- Failure to connect management and billing. This shouldn’t be a manual process completed on site. Management teams are busy and will miss opportunities to capture all failures to connect problems. An Energy Manager uses a software program designed to capture all failures to connect based on rent roll data versus bill service periods. These would then become exceptions and billed out with an additional penalty fee where allowable by law.
- If the data is centralized, a budget should be created at an account level based on historical usage patterns, current rate and researched increases triggered to occur in the month forward when actually taking place. Further, anomalies from the previous year, such as leaks, credits or true ups should be scrubbed so the next year’s budget isn’t skewed. This is not the common practice of last year’s expense plus 3-5% increases. It takes a seasoned energy management veteran’s depth of knowledge in utilities to create a realistic budget.
In conclusion, efficient and effective utility bill management is a reality. An Energy Manager will make sure your management associates never open another utility bill envelope. They will save you time and money and likely make you even more money. Paying a utility bill can cost you upwards of $15 per bill to process. Considering that utilities comprises 16% of your expenses, finding a good energy management program should be a top initiative and not an afterthought.
Preparing for a New Construction Submetering Installation
I travel quite a bit for my job and it’s a rarity when I look out the cab window on my way to a client meeting that I don’t see dirt being moved. The construction market is hot for multifamily, university and affordable housing. While some markets are seeing a slight slowdown, particularly those heavily driven by the energy industry, most are still in boom mode.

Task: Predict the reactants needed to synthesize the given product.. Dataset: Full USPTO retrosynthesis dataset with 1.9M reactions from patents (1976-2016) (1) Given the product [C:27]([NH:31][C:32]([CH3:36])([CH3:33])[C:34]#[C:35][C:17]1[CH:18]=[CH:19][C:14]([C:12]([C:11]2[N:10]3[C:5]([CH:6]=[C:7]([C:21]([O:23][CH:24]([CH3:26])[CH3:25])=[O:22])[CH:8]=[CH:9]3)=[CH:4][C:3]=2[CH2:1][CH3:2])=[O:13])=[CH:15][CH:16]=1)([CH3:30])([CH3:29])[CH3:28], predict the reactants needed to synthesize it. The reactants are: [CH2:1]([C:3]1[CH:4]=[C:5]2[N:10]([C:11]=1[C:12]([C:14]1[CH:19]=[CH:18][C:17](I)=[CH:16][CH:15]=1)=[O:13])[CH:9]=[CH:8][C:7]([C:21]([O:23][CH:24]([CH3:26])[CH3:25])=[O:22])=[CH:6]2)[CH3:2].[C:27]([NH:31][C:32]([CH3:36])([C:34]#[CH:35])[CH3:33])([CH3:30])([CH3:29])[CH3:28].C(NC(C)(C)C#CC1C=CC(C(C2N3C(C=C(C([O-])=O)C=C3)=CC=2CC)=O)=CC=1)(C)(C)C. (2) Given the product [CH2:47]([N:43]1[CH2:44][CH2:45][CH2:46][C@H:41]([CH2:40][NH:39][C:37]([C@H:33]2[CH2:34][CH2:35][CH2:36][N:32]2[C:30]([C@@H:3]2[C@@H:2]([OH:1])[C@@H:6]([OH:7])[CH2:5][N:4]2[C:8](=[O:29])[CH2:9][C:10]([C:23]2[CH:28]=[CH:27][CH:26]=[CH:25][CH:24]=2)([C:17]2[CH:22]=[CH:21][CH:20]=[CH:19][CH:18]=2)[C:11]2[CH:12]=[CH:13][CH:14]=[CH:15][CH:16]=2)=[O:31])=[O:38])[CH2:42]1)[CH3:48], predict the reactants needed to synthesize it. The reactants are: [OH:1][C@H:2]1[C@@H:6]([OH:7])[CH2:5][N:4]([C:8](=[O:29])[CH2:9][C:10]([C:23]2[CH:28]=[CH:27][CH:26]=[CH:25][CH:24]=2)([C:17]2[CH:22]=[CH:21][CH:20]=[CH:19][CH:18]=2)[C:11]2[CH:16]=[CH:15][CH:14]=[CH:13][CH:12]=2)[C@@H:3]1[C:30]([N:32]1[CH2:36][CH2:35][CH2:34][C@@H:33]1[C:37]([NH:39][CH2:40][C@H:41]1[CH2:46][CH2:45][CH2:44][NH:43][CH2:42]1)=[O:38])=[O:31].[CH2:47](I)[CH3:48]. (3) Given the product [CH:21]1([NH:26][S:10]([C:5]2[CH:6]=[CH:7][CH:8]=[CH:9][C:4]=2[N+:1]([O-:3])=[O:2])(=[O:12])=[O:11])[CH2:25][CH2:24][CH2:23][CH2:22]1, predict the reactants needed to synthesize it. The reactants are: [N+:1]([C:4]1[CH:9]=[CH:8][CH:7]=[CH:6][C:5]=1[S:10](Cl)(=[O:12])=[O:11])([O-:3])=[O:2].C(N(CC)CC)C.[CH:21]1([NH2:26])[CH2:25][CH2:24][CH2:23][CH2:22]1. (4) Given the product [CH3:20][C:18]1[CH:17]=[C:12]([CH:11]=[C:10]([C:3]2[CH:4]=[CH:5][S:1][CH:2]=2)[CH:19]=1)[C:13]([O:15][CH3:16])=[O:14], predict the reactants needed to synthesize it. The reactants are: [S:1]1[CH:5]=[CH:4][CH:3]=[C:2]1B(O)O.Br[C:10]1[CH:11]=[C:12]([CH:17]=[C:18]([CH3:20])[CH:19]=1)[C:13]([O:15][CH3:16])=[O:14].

Multifamily Executive still projects 2015 new construction to rise 76 percent above the historical average to 211,000 units. This would represent the highest level of new completions in a calendar year since the 1990’s. To put it in perspective, in 2012 new completions totaled just 79,000 units.
With so many projects and tight deadlines, submetering is often overlooked in the initial planning process – even in states that require submetering on new construction such as Texas, Georgia and California. Planning early not only saves time and money but headaches for your Project Management team.
If you are a contractor, your goal is to complete the project on time and on budget. If you are an owner or management company, your goal is to recover utility expenses that otherwise hit your bottom line. With rising water costs and shortages nationwide, water meters are becoming a standard fixture in new construction. One of the biggest pitfalls for not planning that impacts both parties is the costs involved when the plumber has to go back and install tubes and couplings in each unit after he’s already completed the initial work.
Best Practices for a Seamless and Cost Effective Submetering Project
Don’t wait until the building is framed. The best case scenario is to include the request for submeters in the architectural plans. Also, make sure to identify which contract the submetering installation will be under – General Contractor, Mechanical Engineer or Plumber contract. You will then want to work closely with them to select the best meters for your project.
When selecting meters, make sure they are designed for horizontal installation. Work with your project team to insure sufficient room has been provided for the meter so read accuracy is not effected. Another critical component is the AMR system. Always choose a non-proprietary AMR system to avoid technical and financial challenges as your system ages.
Central Boiler Systems
Are you installing a central boiler system? If yes, each unit must have a single entry point for both cold water and hot water with shut off valves. If you are not installing a central system, you will only need a single meter for each unit. Make sure the meter is easily accessible. Typically, next to or above the hot water tank is the best location for optimal performance.
If you are using gas to heat the boiler, make sure you meter everything so the owner can recapture gas costs associated with the water systems.